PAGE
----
Piscataway, NJ • The name of the company is Vehicles of Victory, LLC. Although small in size, Vehicles of Victory is the world’s number one source for WWII-era Chevrolet and GMC truck parts. And now they can spread the love for those proud WWII workhorses faster than ever.
“I’ve always been fascinated by the history of our greatest generation, and I have a special reverence for all things WWII, especially military vehicles,” says Bob Muller, who founded Vehicles of Victory 6 years ago. “So for me, this business has been a true labor of love. Only now that I’m using a tumbling media in the restoration process, it’s become a little less labor intensive.”
According to Muller, he was using a blasting cabinet to remove rust and corrosion from the vintage truck parts he was restoring. “I needed to find a better way,” says Muller, “so I went online and found a friend at Kramer Industries.”
Kramer Industries is the leading supplier of tumbling and blasting media and equipment. It was Steven Schneider, sales manager of Kramer Industries, who took Bob Muller’s call. “Steve recommended I try using their ceramic media in a vibrating tumbler,” says Muller. “It worked beautifully, and Steve’s follow up was nothing short of exemplary. It’s rare to find a supplier that shows true concern after the sale, but I found one.”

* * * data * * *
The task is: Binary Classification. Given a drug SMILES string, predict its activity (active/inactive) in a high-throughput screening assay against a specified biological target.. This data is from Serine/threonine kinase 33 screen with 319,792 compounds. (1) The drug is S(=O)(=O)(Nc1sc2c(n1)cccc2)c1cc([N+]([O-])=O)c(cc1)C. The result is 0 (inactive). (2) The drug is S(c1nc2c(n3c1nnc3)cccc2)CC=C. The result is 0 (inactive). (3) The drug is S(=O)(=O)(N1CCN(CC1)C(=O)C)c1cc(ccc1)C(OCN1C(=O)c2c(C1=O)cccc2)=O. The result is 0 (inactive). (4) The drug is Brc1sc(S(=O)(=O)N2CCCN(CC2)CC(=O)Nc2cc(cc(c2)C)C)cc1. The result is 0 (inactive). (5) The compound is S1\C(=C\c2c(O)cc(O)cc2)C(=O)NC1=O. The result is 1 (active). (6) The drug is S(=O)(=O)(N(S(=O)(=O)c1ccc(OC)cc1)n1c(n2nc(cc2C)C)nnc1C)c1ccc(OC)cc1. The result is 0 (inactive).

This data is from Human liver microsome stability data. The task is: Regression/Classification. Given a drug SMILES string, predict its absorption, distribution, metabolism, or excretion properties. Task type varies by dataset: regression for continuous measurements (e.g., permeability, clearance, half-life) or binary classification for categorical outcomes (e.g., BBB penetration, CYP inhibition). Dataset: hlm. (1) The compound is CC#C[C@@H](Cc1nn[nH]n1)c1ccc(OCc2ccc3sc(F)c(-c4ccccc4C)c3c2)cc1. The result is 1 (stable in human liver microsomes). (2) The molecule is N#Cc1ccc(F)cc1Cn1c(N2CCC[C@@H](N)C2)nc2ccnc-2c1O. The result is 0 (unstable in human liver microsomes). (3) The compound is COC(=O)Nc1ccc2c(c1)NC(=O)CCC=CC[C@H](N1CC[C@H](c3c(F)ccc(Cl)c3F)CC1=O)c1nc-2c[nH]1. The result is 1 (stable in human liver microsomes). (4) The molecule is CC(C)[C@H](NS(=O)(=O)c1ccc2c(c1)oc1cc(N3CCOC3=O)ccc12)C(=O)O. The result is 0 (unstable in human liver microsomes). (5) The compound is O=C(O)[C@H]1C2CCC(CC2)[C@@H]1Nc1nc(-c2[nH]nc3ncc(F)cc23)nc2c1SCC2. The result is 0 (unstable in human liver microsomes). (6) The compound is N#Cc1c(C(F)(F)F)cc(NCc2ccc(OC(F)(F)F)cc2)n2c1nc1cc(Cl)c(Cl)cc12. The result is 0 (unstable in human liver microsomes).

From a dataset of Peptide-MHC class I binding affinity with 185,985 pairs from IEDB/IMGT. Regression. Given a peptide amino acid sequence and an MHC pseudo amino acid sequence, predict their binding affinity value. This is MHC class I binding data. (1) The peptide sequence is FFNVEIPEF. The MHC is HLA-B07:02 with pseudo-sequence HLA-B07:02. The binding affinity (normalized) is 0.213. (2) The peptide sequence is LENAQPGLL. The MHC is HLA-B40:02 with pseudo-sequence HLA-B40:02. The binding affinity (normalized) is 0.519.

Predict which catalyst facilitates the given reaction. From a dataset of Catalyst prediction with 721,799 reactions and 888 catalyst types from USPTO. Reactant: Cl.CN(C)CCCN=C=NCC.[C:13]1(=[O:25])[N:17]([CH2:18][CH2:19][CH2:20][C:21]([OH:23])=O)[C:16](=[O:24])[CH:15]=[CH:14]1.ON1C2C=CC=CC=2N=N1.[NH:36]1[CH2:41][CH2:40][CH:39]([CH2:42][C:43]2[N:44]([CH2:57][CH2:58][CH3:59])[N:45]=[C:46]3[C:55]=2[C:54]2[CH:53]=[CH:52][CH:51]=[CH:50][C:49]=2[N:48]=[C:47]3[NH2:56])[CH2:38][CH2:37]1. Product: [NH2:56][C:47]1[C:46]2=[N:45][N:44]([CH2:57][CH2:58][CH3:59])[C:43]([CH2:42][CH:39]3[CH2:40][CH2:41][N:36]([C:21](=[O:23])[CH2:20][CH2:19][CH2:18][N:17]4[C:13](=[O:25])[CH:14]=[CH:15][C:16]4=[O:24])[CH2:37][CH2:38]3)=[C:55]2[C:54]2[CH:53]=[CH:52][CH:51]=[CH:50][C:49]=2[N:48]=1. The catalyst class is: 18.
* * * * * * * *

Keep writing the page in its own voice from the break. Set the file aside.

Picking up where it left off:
Muller says he still gets a thrill when he sees the reaction of WWII veterans as one of his vehicles comes down a parade route. “It blows them away,” says Muller, “and really opens them up. These are fellows who don’t talk about their experiences in the war very readily. But there’s something about these old trucks that puts a sparkle in their eyes and gets a conversation going.”
Muller’s company is dedicated to the preservation and recognition of one-and-a-half-ton Chevy and two-and-a-half-ton GMC military vehicles made between 1941 and 1945. “I am by no means the final authority on these trucks,” says Muller, “but I do try to share whatever technical and how-to information I’ve gathered over the years. It’s a modest body of knowledge that has come by way of asking a lot of questions, and by simply doing. That’s how I made the happy transition from blasting to tumbling with Kramer’s ceramic media.”